TYPE: Twin turboprop transport.

PROGRAMME: Design began February 1992; shown in model form at Moscow Air Show 1993; development received government approval January 1994 and proceeded at low priority until 1997, when completion of MiG-AT design released staff and facilities for more rapid progress; by late 1998, mockup assembled and one-third of construction documentation was complete. On 27 October 1998, ANL Handelsgesellschaft of Austria signed LoI for funding of MiG-110 design and prototype construction; ANL intends to assemble aircraft in Austria from Russian kits. Interest was being maintained in late 2001, involving Austrian purchase of MiG-29 fighters. RSK 'MiG' confirmed continuation of negotiations in December 2002.
Main production previously intended by Sokol at Nizhny Novgorod; however, by late 2002 Voronin production plant of RSK 'MiG' was claiming responsibility for series production and announced intention to begin fabrication of prototype during 2003. MiG delayed formation of prototype committee from late 2000 to early 2001. Promotion continued throughout 2001, but little progress reported towards construction of prototype; further mockup conference held in June 2002, when targets reset as completion of design documentation by end of 2002; prototype assembly begun late 2003; first flight 2005; and certification in 2007.
Contender in Russian Air Forces competition to replace Antonov An-24/An-26; Myasishcev M-60 (EhMZ), Su-80 and Tu-136 are rival designs.

CURRENT VERSIONS: MiG-110: Baseline version.
MiG-110A: Austrian-assembled version.
MiG-110M: Western avionics and engines. MiG-110VT (Voyenno Transportnaya: Military Transport): Proposed light tactical transport for Russian Air Forces.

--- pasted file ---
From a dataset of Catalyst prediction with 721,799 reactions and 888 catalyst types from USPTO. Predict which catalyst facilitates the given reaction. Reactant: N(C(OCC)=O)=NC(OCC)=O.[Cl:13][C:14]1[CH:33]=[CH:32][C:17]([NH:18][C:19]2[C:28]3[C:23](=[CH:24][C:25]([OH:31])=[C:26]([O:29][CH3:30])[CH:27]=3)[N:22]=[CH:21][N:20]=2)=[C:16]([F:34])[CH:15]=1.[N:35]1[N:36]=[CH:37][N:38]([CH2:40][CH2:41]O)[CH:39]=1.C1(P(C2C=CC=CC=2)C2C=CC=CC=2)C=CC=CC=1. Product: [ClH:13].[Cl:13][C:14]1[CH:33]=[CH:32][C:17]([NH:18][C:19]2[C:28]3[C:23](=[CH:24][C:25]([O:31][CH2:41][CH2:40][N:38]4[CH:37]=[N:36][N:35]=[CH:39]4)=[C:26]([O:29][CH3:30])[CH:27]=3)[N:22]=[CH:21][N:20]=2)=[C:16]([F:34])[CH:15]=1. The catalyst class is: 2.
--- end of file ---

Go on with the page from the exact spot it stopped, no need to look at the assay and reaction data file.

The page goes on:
MiG-110PR: Proposed SAR/reconnaissance variant for Russian Air Forces.

CUSTOMERS: Some 200 "ordered" by 20 Russian airlines up to February 2000; estimated world market for 1,900, including 1,200 in CIS.

COSTS: Programme cost estimated as US$100 million in late 2000; unit cost US$7.5 million (2002); break-even after 40 to 50 aircraft.

DESIGN FEATURES: Optimised for ease of rear acess to cargo hold and comparatively wide track landing gear. Cabin can be equipped for passenger, combined cargo/passenger or cargo operations, day or night in all weathers.
High wing monoplane; anhedral centre-section between twin booms carrying engines at front and twin fins at rear; horizontal tail surfaces between fin tips; winglets for reduced drag; fuselage pod slung from centre-section, with upward-hinged rear fuselage section and loading ramp. Intended service life 40,000 hours.

FLYING CONTROLS: Conventional and manual. Twin rudders.

LANDING GEAR: Tricycle type, with twin wheels on each unit. Mainwheels retract rearwards into booms; nosewheel retracts forward. Optional floatplane version.

POWER PLANT: Two 2,059 kW (2,762 shp) Klimov TV7-117S Srs 2 turboprops; six-blade Stupino SV-34 propellers.

ACCOMMODATION: Two crew; seats for up to 48 passengers; or provisions for 15 passengers and 3,500 kg (7,715 lb) of freight, or 5,000 kg (11,023 lb) of freight, including containers (up to four ZAK-1) and vehicles loaded via a rear ramp after tailcone is hinged upwards. Accommodation pressurised. Main passenger door, with integral stairs, port side, front.

Wing span 25.00 m (82 ft 0¼ in)
Length overall 18.90 m (62 ft 1 in)
Height overall 5.385 m (17 ft 8 in)
Cargo cabin: Length 7.40 m (24 ft 3¼ in)
  Max width 2.20 m (7 ft 2½ in)
  Height: min 2.20 m (7 ft 2½ in)
   max 2.76 m (9 ft 0¾ in)
Max payload: paved runway 5,500 kg (12,125 lb)
  unpaved runway 3,500 kg (7,716 lb)
Fuel weight: normal 2,000 kg (4,409 lb)
  max 3,500 kg (7,716 lb)
Max T-O weight: paved runway 15,300 kg (33,730 lb)
  unpaved runway 12,850 kg (28,329 lb)
PERFORMANCE (estimated):  
Max level speed 297 kt (550 km/h; 341 mph)
Max cruising speed 270 kt (500 km/h; 310 mph)
Cruising altitude 7,000 m (22,960 ft)
Balanced field length 1,000 m (3,280 ft)
Range, 30 min reserves: with 4,500 kg (9,921 lb) payload 1,042 n miles (1,930 km; 1,199 miles)
  with full fuel and 2,660 kg (5,864 lb) payload 2,173 n miles (4,025 km; 2,501 miles)


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